He does have a very rambunctious neighbor who already tore a cooler of mine (bastard!), but there is now hot tape around the top of the fencing, so hopefully that's contained.

very impressed
After making sure he understood the stall essentials, I took him off for his first-ever indoor arena experience.

As you can see, he was wild.

We did a little groundwork. Somehow I have misplaced my fancy custom lunge line and since I don't know anyone, I didn't want to start out by borrowing, so nothing too exciting.

Not gonna lie, I really wanted to hop on and ride. I guess there is a limit to how many real life responsibilities I can blow off on any given day though.

this is me going minimalist
I put Courage back in his stall and got my stuff organized in the tack room. I'm trying the whole "less stuff" thing to see if that works for me. Plus I don't want to be the jerk that moves my fancy horse in with all my toys and then stages a hostile takeover in the tackroom. You know that person. Everyone hates them.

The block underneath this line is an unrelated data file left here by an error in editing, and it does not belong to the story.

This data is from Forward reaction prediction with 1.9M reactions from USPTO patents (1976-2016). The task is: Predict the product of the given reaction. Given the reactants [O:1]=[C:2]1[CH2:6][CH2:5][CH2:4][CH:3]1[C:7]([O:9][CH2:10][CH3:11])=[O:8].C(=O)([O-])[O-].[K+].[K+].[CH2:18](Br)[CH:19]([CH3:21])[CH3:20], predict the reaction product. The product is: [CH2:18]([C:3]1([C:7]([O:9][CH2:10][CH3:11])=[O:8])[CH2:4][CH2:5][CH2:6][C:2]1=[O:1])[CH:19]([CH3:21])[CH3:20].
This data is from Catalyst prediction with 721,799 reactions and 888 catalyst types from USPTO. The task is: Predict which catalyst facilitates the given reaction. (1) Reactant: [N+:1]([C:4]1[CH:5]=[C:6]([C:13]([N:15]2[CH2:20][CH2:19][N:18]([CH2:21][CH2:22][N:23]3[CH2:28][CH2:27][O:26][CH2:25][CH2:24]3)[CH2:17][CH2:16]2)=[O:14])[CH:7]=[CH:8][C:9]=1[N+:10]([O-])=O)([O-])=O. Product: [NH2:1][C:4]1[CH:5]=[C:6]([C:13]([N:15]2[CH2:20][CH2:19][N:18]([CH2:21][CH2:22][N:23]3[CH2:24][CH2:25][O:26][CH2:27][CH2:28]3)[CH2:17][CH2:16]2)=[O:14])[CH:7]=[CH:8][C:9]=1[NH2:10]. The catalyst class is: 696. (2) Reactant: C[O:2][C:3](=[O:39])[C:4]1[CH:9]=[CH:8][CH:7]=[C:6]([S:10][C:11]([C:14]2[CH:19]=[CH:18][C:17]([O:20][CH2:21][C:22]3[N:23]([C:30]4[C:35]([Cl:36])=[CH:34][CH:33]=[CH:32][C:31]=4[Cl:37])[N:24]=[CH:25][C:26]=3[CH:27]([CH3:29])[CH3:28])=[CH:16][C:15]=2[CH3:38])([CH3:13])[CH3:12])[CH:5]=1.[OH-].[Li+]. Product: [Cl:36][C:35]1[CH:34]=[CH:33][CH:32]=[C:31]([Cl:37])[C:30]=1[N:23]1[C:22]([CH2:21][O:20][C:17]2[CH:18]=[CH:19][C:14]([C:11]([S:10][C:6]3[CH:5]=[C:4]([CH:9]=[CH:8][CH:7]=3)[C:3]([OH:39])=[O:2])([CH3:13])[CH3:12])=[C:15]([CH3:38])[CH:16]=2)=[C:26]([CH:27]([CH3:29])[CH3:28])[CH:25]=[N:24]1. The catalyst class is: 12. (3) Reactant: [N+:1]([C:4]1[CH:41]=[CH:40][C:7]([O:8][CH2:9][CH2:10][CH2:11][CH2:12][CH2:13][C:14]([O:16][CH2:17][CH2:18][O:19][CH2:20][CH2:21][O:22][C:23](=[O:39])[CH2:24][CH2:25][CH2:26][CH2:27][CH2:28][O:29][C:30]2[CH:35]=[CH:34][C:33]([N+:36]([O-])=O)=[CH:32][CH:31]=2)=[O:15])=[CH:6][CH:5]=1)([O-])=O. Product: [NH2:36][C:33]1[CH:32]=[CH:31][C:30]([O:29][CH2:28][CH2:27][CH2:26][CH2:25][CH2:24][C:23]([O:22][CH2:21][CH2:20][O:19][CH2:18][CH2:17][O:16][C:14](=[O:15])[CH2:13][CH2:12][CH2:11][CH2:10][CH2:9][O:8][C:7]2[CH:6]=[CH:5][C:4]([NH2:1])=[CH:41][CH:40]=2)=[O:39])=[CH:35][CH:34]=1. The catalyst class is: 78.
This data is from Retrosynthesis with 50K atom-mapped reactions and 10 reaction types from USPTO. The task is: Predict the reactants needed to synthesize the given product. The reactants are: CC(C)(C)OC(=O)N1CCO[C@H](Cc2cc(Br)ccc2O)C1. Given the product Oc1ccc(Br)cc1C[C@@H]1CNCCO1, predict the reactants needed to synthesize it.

I tried to fit all my stuff (not including winter blankets currently in use) in one trunk, one saddle rack, and a couple of hooks. As you can see, I've already sprawled onto a second saddle rack for my cooler and quarter sheet, but I'm telling myself it's seasonal.

plus Courage got a girlfriend
There are a lot of great features at the new place and everyone I've met seems really nice. I'm looking forward to the shorter drive and extra free time to allow me to start running again. Or maybe clean the house. Or something.

I'm a little apprehensive about fitting in to a new barn group and there's a part of me that wants to go running back to our old barn, but I know this is where we need to be right now.

So. Here goes winter 2014. It should be interesting for sure.

Friday, November 21, 2014


Photo not current

Remember when I used to ride my horse?

I sort of do. I remember it being really fun.

that's why you have no friends, records